Kevin Gausman gave the Orioles exactly what they needed -- a deep start

Despite the way Orioles right-hander Kevin Gausman labored throughout the afternoon Sunday – constantly going deep into counts – his performance against the New York Yankees was exactly what the floundering Orioles starting rotation needed.

It wasn't pretty at times, but it was effective, and Gausman's six-inning, one-run outing in the Orioles' 3-1 win over the Yankees was the team's first quality start in six games. After a rocky turn through the rotation, Gausman served as the stopper.


Each member of the rotation took his turn struggling, posting a collective 10.06 ERA over that time. In the five games leading up to Sunday, Orioles starters averaged just 4 2/3 innings per outing.

Gausman rebounded from his worst start of the year – he allowed a season-high five runs over six innings, including three homers, in a 6-2 loss to the Boston Red Sox on Tuesday – with one of his most resilient performances of the season.

"I would have said that win, lose or draw, [if] a guy gave us six innings of one-run ball, [I'll] take that every night," Orioles manager Buck Showalter said.

Had Gausman not been able to go deep Sunday, it might have forced Showalter to use right-hander Mike Wright in long relief. Now, Wright will start tonight's series-opener against Kansas City.

Gausman left Sunday's game trailing 1-0, but the Orioles rallied for three runs in the eighth off Yankees closer Aroldis Chapman to win.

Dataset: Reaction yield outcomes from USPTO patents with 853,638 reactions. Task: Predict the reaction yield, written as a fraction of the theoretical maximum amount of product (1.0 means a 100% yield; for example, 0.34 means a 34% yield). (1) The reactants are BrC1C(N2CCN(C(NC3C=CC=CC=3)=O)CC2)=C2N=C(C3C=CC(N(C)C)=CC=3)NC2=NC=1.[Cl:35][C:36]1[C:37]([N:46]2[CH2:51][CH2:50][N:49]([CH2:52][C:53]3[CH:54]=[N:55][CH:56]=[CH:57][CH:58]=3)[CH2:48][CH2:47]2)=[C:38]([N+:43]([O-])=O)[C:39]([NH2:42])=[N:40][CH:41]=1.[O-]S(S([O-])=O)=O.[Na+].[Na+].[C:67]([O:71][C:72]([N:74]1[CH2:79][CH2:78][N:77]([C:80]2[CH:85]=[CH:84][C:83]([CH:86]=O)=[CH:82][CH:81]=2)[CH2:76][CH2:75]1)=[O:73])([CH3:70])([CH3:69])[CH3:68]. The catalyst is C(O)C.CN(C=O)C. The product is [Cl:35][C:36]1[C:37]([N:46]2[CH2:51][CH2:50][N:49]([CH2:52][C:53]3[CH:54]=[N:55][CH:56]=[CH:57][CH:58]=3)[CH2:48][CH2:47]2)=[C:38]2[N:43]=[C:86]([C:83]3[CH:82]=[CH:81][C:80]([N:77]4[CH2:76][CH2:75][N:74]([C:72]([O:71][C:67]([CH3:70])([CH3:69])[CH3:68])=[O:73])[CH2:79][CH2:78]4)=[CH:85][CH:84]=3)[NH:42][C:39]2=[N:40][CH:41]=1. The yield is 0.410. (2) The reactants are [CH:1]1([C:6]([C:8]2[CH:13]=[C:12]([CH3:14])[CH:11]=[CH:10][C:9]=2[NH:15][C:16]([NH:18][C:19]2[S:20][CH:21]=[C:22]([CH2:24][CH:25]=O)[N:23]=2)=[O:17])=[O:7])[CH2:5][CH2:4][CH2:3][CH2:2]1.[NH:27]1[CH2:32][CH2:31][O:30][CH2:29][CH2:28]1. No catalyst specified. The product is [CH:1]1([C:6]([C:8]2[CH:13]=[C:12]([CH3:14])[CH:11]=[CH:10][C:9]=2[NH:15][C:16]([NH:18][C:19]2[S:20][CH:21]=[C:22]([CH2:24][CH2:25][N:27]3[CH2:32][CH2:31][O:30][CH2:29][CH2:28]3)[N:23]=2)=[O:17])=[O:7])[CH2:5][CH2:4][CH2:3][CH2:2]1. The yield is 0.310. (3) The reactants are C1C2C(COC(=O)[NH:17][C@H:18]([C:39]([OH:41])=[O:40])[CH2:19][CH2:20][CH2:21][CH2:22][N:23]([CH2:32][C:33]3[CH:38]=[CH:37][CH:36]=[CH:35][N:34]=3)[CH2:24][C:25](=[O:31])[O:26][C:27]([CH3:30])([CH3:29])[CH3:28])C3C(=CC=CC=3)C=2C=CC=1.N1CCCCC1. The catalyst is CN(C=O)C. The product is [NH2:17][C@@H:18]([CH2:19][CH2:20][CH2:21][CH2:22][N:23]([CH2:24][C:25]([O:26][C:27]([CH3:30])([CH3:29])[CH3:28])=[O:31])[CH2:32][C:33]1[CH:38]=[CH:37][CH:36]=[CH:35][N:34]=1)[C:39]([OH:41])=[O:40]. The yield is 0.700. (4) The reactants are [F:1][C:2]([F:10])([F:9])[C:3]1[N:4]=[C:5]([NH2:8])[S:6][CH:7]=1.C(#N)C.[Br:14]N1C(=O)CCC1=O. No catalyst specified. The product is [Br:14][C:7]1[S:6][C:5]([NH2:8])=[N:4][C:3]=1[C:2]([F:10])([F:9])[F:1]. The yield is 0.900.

"Yeah, you just try to give your team a chance to win," Gausman said.  "You give these guys an opportunity late in the game they are gonna, more often than not, they are going to come up for you and put some good at-bats."

Just how Gausman got through six innings was remarkable in its own right. Despite throwing 18 of 27 first-pitch strikes – including opening strikes to the first 10 hitters he faced – Gausman battled through several deep counts.

Gausman averaged nearly four pitches per batter (3.96) and nearly half the batters he faced (12 of 27) saw at least four pitches, with three of them seeing seven or more.

He overcame a 21-pitch first inning and a 25-pitch fourth inning, and needed just 24 pitches to get through the fifth and sixth innings combined to get a quality start.

"Yeah, you just try to get guys out especially in 3-1, 2-1 counts," Gausman said. "I felt like I was in a lot of 3-1, 2-1 counts and I think I only walked two guys so that was good, but I had a good feel for my circle changeup tonight and that kind of got me out of a lot of jams and threw some great curveballs when I needed to."

He allowed nine baserunners, but was aided by some instinctual defensive plays. In the fourth inning, the Orioles prevented a run when first baseman Chris Davis charged a grounder with the bases loaded and threw home on the run to get a force out at the plate. After allowing a leadoff double in the fifth to Brett Gardner, Gausman made a nice play coming on the right side of the mound to retire Gardner at third.

The Yankees' only run off Gausman came in the third inning on Alex Rodriguez's two-out RBI single, which scored Jacoby Ellsbury.

Gausman's two best performances this season have come against the Yankees. He has a 0.64 ERA – one earned run in 14 innings – in two starts against the Yankees. He's also had great success against left-handed hitters, holding them to a .200 batting average (17-for-85) on the season.

"You got to do some things. You got to move the ball in, you got to move the ball away," Orioles manager Buck Showalter said about facing the Yankees. "They got, two or three players that are going to the Hall of Fame. You just can't sit there. It's tough. It's a tough lineup to go through, especially with [Brian] McCann back out there. … If he wasn't attacking them the way he was, he may not have made it six innings. He can go six innings and give up six runs and have 80 pitches. I'll take that and the finished product."



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